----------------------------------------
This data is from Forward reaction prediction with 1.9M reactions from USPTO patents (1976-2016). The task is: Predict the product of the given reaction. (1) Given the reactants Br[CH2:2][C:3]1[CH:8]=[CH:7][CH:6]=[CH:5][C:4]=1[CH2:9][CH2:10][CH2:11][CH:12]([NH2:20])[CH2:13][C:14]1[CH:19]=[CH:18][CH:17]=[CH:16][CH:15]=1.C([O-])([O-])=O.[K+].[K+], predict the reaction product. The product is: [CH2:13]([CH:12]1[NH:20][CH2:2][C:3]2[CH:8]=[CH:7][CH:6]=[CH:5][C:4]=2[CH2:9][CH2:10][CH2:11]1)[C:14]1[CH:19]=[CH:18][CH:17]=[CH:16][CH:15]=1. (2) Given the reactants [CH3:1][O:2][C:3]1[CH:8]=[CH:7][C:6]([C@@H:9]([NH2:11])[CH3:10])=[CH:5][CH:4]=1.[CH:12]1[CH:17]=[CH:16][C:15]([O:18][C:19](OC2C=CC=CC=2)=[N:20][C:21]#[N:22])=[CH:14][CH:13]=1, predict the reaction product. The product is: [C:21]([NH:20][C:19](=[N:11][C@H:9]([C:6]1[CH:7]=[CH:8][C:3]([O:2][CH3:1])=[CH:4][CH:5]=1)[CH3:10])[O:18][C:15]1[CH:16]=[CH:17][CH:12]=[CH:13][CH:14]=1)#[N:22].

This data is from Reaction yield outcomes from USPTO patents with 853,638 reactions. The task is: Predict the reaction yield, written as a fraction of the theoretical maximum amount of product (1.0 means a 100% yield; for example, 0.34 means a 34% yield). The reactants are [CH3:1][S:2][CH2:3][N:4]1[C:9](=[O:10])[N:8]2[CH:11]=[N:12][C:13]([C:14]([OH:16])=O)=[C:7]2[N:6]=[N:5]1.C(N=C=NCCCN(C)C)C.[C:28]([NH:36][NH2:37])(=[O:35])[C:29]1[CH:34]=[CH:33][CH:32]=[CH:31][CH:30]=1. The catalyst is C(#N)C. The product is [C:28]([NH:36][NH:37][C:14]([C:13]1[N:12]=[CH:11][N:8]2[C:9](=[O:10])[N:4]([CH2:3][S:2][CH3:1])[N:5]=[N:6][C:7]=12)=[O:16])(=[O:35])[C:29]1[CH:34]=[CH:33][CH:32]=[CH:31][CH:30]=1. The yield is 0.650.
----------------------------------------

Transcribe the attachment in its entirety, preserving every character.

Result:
This data is from Forward reaction prediction with 1.9M reactions from USPTO patents (1976-2016). The task is: Predict the product of the given reaction. (1) Given the reactants Br[CH2:2][C:3]1[CH:8]=[CH:7][CH:6]=[CH:5][C:4]=1[CH2:9][CH2:10][CH2:11][CH:12]([NH2:20])[CH2:13][C:14]1[CH:19]=[CH:18][CH:17]=[CH:16][CH:15]=1.C([O-])([O-])=O.[K+].[K+], predict the reaction product. The product is: [CH2:13]([CH:12]1[NH:20][CH2:2][C:3]2[CH:8]=[CH:7][CH:6]=[CH:5][C:4]=2[CH2:9][CH2:10][CH2:11]1)[C:14]1[CH:19]=[CH:18][CH:17]=[CH:16][CH:15]=1. (2) Given the reactants [CH3:1][O:2][C:3]1[CH:8]=[CH:7][C:6]([C@@H:9]([NH2:11])[CH3:10])=[CH:5][CH:4]=1.[CH:12]1[CH:17]=[CH:16][C:15]([O:18][C:19](OC2C=CC=CC=2)=[N:20][C:21]#[N:22])=[CH:14][CH:13]=1, predict the reaction product. The product is: [C:21]([NH:20][C:19](=[N:11][C@H:9]([C:6]1[CH:7]=[CH:8][C:3]([O:2][CH3:1])=[CH:4][CH:5]=1)[CH3:10])[O:18][C:15]1[CH:16]=[CH:17][CH:12]=[CH:13][CH:14]=1)#[N:22].

This data is from Reaction yield outcomes from USPTO patents with 853,638 reactions. The task is: Predict the reaction yield, written as a fraction of the theoretical maximum amount of product (1.0 means a 100% yield; for example, 0.34 means a 34% yield). The reactants are [CH3:1][S:2][CH2:3][N:4]1[C:9](=[O:10])[N:8]2[CH:11]=[N:12][C:13]([C:14]([OH:16])=O)=[C:7]2[N:6]=[N:5]1.C(N=C=NCCCN(C)C)C.[C:28]([NH:36][NH2:37])(=[O:35])[C:29]1[CH:34]=[CH:33][CH:32]=[CH:31][CH:30]=1. The catalyst is C(#N)C. The product is [C:28]([NH:36][NH:37][C:14]([C:13]1[N:12]=[CH:11][N:8]2[C:9](=[O:10])[N:4]([CH2:3][S:2][CH3:1])[N:5]=[N:6][C:7]=12)=[O:16])(=[O:35])[C:29]1[CH:34]=[CH:33][CH:32]=[CH:31][CH:30]=1. The yield is 0.650.